St. Francis Cathedral
St. Francis Cathedral
Photos by EMKotyk

The history of the Loretto Chapel began when Bishop Jean Baptisite Lamy was appointed by the Church to the New Mexico Territory in 1850. Bishop Lamy, seeking to spread the faith and bring an educational system to this new territory, began a letter writing plea for priests, brothers and nuns to preach and teach. The first acceptance of his general plea was from the Sisters of Loretto.

The Sisters arrived in Santa Fe in 1852 and opened the Academy of Our Lady of Light (Loretto) in 1853. It was decided that the school needed a chapel. Property was purchased and in 1873 work began on the Loretto Chapel. Jean Baptiste Lamy who brought architect Antoine Mouly and his son, Projectus Mouly from Paris to be architects in the building of St. Francis Cathedral encouraged the sisters to utilize the father and son to design and build their dream chapel. The older Mouly had been involved in the renovation of Sainte Chapelle, in Paris, in the early 1800's. Mouly was encouraged by Jean Baptiste Lamy to fashion the Loretto Chapel after the Sainte Chapelle, which was a favorite chapel of the archbishop from his early days in Paris, France.

Stone for the Chapel was quarried from locations around Santa Fe including Cerro Colorado, about 20 miles from Santa Fe near the town of Lamy. The sandstone for the walls and the porous volcanic stone used for the ceiling were hauled to town by wagon. The ornate stained glass in the Loretto Chapel also made part of its journey to Santa Fe via wagon. Purchased in 1876 from the DuBois Studio in Paris, the glass was first sent from Paris to New Orleans by sailing ship and then by paddle boat to St. Louis, MO. where it was taken by covered wagon over the Old Santa Fe Trail to the Chapel.

The Chapel was completed in 1878 and has since seen many additions and renovations such as the introduction of the Stations of the Cross, the Gothic altar and the frescos during the 1890s. However the greatest addition is the "Miraculous Staircase." The Miraculous Staircase, which legend says was constructed or inspired by St. Joseph the Carpenter, was built sometime between 1878 and 1881. The spiral staircase is wrapped in two mysteries: 1) the identity of its builder and 2) the physics of its construction. Folklore has it took 6 months to build in which no nails were used in its construction, simply wooden pegs. The spiral staircase has two 360 degree turns with no visible means of support.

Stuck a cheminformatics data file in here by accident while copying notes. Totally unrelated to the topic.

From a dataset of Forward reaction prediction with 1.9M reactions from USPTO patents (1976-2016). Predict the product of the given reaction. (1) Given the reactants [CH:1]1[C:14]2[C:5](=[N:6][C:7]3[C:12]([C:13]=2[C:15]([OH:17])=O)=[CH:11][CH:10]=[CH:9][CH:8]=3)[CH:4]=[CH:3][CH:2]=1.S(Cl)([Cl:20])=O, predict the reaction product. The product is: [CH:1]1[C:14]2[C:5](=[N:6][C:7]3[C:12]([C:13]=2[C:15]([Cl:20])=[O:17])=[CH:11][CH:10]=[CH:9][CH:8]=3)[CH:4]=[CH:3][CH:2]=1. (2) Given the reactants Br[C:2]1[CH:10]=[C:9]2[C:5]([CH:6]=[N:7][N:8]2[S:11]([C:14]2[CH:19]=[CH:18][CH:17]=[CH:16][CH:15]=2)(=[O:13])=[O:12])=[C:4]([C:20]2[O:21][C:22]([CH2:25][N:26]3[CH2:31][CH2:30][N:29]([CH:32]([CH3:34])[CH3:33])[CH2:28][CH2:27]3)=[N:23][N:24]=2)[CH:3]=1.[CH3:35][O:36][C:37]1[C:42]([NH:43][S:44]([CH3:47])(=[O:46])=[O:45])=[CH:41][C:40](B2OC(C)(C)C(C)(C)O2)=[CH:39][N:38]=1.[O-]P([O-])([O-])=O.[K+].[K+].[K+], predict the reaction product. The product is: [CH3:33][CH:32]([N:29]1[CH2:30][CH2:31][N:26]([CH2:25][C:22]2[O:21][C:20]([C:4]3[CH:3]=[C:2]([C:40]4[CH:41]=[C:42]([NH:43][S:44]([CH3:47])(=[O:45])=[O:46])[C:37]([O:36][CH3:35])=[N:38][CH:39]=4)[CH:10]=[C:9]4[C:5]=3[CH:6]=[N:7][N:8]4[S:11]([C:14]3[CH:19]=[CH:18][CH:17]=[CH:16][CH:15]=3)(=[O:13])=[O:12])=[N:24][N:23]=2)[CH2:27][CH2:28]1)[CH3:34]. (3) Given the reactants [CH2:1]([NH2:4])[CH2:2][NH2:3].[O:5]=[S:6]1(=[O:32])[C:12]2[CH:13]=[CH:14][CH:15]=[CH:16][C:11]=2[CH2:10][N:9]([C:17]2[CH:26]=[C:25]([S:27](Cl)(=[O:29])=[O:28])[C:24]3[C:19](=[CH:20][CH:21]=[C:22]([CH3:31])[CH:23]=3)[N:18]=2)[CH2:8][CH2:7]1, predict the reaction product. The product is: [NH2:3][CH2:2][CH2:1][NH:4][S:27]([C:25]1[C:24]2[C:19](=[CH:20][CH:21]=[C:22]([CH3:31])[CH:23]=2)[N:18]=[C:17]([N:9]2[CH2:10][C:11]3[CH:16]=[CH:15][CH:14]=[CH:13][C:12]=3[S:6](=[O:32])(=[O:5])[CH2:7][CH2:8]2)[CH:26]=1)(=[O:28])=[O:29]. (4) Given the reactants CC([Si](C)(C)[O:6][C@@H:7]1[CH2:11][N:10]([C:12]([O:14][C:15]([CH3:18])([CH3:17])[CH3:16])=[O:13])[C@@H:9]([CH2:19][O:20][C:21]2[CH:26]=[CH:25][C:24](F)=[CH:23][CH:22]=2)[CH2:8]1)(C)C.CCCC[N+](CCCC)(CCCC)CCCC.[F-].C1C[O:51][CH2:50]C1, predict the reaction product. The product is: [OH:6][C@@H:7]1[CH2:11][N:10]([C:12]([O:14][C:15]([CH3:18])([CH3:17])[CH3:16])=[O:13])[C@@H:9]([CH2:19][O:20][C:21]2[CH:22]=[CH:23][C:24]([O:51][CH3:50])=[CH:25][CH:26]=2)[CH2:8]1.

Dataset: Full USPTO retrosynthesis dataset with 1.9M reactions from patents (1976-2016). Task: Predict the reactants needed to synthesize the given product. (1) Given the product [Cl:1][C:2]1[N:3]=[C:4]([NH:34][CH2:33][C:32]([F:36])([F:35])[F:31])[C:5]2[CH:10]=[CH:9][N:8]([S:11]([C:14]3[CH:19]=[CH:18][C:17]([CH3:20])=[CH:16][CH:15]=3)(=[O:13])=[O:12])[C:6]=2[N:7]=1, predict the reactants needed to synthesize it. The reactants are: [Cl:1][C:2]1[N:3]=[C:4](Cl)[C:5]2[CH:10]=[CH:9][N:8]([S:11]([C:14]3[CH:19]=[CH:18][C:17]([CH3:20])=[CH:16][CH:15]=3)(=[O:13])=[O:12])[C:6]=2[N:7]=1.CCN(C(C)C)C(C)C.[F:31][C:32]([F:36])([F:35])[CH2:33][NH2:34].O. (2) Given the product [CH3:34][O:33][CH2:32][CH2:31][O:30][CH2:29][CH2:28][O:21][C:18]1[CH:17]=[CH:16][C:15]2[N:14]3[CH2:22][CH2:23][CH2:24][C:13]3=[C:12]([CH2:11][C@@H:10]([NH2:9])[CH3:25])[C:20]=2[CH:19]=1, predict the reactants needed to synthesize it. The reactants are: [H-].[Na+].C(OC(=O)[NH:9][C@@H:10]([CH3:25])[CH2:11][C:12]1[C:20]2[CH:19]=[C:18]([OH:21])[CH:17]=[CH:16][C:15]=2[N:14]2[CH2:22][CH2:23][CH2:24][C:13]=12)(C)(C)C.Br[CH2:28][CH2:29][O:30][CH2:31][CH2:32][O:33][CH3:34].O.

The Loretto Academy was closed in 1968, and the property was put up for sale. At the time of sale in 1971, Our Lady of Light Chapel was informally deconsecrated as a Catholic Chapel. Loretto Chapel is now a private museum operated and maintained, in part, for the preservation of the Miraculous Staircase and the Chapel itself.
The Loretto Chapel
The Miraculous Staircase
Photos by EMKotyk

Considered the oldest church in the United States, this little chapel was built around 1610 AD. It has subsequently been rebuilt and restored several times over its near 400 year life span. Much of the artwork seen was created in the early to mid-18th century. The altar was constructed in 1798 and is one of the oldest in New Mexico. The original San Jose Bell installed in 1856 fell in 1872 after a strong storm collapsed the bell tower. The San Jose bell remains on display within the chapel.
San Miguel Chapel
San Miguel Chapel
Photos by EMKotyk